Even before she suffered from anorexia, her father, Peter - a commercial printer who separated from her mother, an indexer, when Debbie was an infant - remembers that she was a "quiet child, not at all the kind you would expect to end up with the ferocious wit that she had".
At her secondary school in Sheffield, Barham was an outsider.
I need a man to take back control of the dishwasher.26) It took me six months to notice that I have a giant loft big enough to take all that 'stuff' that I put into storage when I moved.
I need a strong man (who'd have found it on day one) to fill the loft and save me £150 a month.27) Oh, how I miss being able to get all that bitching and moaning off my chest, safe in the knowledge that my ex isn't listening to a word I'm saying.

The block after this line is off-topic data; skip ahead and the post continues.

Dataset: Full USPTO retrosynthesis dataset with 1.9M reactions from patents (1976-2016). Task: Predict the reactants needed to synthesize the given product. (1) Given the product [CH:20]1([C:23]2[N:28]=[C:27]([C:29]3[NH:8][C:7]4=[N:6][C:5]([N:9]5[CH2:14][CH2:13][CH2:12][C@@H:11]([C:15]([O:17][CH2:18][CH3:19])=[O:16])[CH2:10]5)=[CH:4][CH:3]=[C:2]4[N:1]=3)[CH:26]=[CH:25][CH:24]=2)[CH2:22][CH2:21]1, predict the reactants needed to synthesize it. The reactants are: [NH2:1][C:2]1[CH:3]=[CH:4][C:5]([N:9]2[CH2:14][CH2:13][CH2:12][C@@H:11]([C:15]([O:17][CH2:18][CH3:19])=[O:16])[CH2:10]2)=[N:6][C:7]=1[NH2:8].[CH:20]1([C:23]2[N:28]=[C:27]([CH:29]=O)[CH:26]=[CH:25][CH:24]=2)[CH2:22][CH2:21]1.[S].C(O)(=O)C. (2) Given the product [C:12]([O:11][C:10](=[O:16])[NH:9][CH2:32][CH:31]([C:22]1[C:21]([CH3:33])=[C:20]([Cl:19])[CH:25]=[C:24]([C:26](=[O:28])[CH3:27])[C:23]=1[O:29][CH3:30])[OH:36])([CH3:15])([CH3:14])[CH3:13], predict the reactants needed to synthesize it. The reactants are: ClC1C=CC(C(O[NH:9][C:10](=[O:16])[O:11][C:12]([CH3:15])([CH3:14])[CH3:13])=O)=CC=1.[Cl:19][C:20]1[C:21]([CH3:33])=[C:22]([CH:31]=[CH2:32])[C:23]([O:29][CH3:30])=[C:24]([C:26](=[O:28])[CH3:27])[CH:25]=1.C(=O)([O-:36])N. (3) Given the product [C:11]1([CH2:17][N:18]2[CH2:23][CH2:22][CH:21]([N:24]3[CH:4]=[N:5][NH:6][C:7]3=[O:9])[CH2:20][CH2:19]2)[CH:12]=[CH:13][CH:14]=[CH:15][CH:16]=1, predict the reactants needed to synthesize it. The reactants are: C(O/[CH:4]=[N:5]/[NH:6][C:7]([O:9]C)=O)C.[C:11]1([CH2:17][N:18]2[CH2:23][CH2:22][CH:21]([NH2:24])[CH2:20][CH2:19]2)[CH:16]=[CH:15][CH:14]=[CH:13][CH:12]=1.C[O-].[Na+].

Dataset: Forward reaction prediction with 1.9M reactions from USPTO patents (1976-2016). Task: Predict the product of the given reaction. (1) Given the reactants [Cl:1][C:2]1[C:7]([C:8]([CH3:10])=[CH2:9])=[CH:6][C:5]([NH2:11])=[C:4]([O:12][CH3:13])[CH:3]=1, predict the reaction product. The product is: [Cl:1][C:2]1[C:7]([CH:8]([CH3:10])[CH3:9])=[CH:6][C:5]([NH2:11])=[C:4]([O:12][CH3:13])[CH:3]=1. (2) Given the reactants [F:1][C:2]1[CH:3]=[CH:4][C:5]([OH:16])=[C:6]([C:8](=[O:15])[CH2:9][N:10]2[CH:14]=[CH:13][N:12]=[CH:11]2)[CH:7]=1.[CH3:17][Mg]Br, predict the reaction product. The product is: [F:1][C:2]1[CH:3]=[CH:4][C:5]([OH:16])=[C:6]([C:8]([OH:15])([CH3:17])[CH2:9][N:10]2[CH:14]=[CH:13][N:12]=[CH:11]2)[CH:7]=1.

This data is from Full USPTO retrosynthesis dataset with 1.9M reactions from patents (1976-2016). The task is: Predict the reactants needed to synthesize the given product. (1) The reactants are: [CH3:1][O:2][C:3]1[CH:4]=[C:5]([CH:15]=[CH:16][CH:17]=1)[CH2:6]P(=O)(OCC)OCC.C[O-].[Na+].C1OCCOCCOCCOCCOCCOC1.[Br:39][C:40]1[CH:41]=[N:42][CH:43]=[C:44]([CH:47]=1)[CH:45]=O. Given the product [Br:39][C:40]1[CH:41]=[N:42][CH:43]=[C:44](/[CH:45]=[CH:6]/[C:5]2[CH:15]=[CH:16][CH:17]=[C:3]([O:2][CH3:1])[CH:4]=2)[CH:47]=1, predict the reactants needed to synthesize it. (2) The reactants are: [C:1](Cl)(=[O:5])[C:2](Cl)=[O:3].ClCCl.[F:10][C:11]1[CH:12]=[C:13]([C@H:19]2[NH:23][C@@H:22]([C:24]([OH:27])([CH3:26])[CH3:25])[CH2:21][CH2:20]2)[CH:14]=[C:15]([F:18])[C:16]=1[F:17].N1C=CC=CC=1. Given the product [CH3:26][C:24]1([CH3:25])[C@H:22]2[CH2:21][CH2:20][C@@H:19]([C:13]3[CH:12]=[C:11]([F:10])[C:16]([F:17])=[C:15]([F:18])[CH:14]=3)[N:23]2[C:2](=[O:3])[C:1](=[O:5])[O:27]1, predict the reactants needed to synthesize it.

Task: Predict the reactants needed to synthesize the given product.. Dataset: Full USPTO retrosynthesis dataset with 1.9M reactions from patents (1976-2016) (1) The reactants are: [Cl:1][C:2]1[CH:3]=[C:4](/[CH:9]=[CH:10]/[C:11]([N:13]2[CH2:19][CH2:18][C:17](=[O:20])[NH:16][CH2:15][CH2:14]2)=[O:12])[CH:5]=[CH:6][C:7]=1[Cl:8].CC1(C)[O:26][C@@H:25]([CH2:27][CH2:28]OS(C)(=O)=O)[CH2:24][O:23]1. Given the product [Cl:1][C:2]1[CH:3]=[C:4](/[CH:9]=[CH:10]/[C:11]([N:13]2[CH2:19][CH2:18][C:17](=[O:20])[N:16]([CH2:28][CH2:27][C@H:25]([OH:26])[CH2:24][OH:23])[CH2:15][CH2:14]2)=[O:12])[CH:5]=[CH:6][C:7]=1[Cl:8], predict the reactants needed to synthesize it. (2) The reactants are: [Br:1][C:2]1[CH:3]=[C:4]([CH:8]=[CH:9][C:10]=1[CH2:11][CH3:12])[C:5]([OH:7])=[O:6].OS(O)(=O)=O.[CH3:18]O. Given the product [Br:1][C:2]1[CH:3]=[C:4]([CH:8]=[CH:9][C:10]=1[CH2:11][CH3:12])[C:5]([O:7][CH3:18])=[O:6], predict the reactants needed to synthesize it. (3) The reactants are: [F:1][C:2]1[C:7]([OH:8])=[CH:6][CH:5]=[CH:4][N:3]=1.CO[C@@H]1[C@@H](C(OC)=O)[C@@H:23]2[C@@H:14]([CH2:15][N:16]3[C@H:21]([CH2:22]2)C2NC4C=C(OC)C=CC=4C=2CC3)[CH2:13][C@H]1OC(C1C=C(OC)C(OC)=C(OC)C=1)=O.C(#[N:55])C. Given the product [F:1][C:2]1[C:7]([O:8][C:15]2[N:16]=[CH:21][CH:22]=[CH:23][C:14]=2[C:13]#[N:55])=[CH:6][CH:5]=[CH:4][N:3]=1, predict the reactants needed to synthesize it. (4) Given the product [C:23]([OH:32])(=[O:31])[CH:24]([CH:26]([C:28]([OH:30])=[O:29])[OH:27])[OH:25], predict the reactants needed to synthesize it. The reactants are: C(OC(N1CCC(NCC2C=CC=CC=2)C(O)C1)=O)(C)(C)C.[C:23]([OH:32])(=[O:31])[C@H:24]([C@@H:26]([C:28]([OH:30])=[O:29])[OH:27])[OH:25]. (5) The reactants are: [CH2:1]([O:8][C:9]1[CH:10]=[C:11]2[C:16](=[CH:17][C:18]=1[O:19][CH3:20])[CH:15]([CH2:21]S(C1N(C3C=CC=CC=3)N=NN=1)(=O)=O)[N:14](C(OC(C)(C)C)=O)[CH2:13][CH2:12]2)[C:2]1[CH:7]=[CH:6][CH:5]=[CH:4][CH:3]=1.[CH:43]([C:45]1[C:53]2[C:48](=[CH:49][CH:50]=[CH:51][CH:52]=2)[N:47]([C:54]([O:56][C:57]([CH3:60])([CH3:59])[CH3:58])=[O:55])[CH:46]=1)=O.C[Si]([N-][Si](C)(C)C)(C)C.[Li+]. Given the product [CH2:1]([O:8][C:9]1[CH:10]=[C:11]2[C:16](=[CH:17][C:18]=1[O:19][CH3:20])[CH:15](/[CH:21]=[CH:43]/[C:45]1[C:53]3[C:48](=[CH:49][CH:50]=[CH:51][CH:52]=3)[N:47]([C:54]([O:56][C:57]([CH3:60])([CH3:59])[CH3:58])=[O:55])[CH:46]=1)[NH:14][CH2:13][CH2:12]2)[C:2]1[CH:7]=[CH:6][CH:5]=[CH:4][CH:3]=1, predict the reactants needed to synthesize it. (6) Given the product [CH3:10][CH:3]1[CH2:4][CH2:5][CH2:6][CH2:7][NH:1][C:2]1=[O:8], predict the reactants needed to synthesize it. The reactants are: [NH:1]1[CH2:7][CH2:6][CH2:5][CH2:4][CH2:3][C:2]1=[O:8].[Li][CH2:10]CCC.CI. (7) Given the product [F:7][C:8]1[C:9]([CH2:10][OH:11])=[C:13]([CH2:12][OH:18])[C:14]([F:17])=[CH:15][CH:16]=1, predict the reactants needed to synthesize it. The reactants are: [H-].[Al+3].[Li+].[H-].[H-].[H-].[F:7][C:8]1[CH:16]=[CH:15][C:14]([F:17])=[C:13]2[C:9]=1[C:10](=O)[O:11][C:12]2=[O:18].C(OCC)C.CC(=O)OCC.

The Emmy-winning comedy show first aired in 1999 and ran for three series, but there haven't been any new episodes since the 2003 special."She was very clever, and nobody likes a clever dick, do they? "Debbie was moved a year above her peers and, in retrospect, perhaps that was dangerous for a child."Barham herself remarked later that she was "a very depressed teenager who happened to listen to the radio a lot.I know I should have listened to Morrissey and gone vegetarian, but I took solace in The News Huddlines." After years of listening to radio comedy obsessively in her bedroom, she submitted material to The News Huddlines and Radio 4's Weekending.2) It is a cliche for women to say that all their husbands are good for is 'putting out the rubbish' - but they've got a point.The combination of wheelie bins and fortnightly collections means I need a man to push my monstrous bin down the gravel path to the road.19) All my life I have suffered from icy feet, and hot-water bottles are hopeless because they are cold at 3am when you need them the most.